“Mirror imaging occurs when we subscribe our beliefs or ideas to other competitors. A corollary to this mirror imaging idea is the concept of railroading where we assume that other competitors, for example, are developing technology at similar pace and along the same track that we are. Mirror imaging places a premium on the notion that our way is the only way – discounting history and organizational, strategic, geographic, and cultural differences – as well as dismissing ideas that others might have.” As Dr. Nick Marsella stated so eloquently, “Thinking about the future is hard work, requiring us to continually examine the rigor associated with these efforts and avoiding the cognitive biases inherent in our future’s work. ”
Gaming is an invaluable tool for adding rigor to our exploration of Operational Environment possibilities – it also helps us to identify and avoid our cognitive biases. Frequent contributor LTC Nathan Colvin recently used game theory to explore the dynamics affecting three principal “actors” – the transnational “liberal order” (i.e., the West), the diffuse aggregate needs of the Russian people (a society of individuals), and the individual needs of Russia’s President Vladimir Putin himself (as an autocratic leader) — to clinically explain the rationale underlying the superficially irrational invasion of Ukraine. Today’s post features highlights from our latest episode of The Convergence podcast with LTC Nathan Colvin discussing game theory and how it can provide insights into the pitfalls of mirror imaging our rationality and morality onto foreign leaders’ decision-making processes — Read on!]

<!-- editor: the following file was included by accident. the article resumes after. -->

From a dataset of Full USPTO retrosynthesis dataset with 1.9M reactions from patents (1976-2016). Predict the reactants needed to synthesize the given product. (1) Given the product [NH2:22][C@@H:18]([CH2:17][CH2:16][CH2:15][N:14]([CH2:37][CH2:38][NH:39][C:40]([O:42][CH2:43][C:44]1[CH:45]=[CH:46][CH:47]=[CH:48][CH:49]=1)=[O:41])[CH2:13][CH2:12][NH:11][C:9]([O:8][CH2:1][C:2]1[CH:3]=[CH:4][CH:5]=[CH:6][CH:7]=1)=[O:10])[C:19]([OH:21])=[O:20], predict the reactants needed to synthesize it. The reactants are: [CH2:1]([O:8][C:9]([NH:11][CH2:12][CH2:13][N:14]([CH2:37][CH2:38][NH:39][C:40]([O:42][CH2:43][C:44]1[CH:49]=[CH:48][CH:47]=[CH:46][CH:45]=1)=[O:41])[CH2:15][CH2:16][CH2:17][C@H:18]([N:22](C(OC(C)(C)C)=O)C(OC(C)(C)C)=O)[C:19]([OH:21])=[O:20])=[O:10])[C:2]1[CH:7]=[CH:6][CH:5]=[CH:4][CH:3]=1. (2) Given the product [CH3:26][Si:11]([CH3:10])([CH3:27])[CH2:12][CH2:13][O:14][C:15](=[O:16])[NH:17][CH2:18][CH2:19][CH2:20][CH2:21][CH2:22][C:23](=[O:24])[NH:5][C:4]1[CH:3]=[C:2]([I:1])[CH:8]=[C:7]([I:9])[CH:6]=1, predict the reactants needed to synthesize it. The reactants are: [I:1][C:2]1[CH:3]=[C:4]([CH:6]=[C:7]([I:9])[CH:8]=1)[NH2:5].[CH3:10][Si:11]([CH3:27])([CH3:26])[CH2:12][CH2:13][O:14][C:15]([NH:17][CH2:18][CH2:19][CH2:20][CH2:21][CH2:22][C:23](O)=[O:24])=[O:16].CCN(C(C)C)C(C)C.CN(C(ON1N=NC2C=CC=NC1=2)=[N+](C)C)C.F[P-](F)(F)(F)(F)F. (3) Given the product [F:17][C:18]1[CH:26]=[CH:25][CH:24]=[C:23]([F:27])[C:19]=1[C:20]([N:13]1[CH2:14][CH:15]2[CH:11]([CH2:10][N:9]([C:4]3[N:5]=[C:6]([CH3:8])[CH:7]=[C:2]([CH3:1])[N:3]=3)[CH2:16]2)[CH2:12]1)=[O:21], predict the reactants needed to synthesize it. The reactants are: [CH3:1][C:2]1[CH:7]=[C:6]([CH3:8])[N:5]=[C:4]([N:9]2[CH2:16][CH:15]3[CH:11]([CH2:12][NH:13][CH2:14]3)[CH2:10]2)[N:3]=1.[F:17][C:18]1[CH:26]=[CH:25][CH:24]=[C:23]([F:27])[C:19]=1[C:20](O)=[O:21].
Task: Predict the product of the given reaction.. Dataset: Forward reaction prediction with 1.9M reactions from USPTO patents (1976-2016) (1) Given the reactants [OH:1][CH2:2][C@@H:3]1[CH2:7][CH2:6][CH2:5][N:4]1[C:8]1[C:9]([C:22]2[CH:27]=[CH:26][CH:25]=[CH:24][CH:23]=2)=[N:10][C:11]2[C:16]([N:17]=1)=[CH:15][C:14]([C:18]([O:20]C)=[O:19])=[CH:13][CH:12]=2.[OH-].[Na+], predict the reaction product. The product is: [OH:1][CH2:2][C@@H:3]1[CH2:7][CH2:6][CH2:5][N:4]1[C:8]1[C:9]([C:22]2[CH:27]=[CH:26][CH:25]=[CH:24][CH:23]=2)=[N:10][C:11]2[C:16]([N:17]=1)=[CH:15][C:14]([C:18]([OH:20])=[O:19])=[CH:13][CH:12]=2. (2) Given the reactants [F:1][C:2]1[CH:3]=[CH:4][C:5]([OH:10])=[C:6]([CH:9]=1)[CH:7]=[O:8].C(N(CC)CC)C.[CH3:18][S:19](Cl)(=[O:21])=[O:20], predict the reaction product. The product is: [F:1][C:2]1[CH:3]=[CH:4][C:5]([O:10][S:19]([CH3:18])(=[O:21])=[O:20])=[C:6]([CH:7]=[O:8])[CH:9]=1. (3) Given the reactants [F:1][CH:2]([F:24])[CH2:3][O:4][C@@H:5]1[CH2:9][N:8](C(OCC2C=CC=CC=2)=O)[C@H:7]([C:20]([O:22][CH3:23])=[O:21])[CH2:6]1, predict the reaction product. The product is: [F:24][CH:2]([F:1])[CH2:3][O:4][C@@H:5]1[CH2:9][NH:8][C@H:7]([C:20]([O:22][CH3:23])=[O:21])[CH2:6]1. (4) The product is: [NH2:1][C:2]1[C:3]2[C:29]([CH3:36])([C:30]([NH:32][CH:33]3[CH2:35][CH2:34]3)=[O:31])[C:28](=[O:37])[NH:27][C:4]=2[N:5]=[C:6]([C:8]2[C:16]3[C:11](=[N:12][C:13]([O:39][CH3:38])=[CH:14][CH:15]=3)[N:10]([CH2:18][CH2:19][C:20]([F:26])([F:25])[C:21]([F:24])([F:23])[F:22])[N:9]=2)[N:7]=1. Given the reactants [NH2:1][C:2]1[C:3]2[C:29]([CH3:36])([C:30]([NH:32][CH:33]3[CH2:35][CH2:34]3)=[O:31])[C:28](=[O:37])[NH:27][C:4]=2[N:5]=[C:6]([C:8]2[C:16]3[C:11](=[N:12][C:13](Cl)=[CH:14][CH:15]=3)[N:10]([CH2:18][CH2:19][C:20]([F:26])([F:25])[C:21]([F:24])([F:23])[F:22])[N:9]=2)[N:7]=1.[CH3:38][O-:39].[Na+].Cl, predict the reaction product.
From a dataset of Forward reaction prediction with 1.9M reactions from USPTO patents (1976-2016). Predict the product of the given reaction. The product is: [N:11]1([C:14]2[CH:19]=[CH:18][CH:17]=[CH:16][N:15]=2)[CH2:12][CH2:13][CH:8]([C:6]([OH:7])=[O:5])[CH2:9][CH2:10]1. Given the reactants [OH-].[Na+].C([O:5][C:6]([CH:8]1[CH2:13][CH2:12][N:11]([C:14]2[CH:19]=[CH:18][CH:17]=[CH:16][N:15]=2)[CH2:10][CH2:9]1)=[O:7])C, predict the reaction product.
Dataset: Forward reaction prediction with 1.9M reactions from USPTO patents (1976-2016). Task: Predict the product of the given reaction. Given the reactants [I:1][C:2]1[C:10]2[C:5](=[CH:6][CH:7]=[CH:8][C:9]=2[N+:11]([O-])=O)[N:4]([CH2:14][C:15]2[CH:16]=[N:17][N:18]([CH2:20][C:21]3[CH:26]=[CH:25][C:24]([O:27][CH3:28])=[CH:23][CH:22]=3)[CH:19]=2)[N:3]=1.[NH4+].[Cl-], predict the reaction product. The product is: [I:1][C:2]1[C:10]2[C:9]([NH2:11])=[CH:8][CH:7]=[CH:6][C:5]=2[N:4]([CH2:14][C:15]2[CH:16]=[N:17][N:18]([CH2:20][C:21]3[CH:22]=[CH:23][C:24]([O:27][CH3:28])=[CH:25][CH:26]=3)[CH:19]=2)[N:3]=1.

LTC Nathan Colvin is currently an Army War College Fellow at the College of William and Mary. He holds a Graduate Certificate in Modeling and Simulations from Old Dominion University, where he is also completing his Ph.D. in International Studies as an I/ITSEC Leonard P. Gollobin Scholar. He earned masters’ degrees in Aeronautics and Space Studies (Embry-Riddle Aeronautical University), Administration (Central Michigan University), and Military Theater Operations (School of Advanced Military Studies). He is an Army Stra
82. The AI Study Buddy at the Army War College with LtCol Joe Buffamante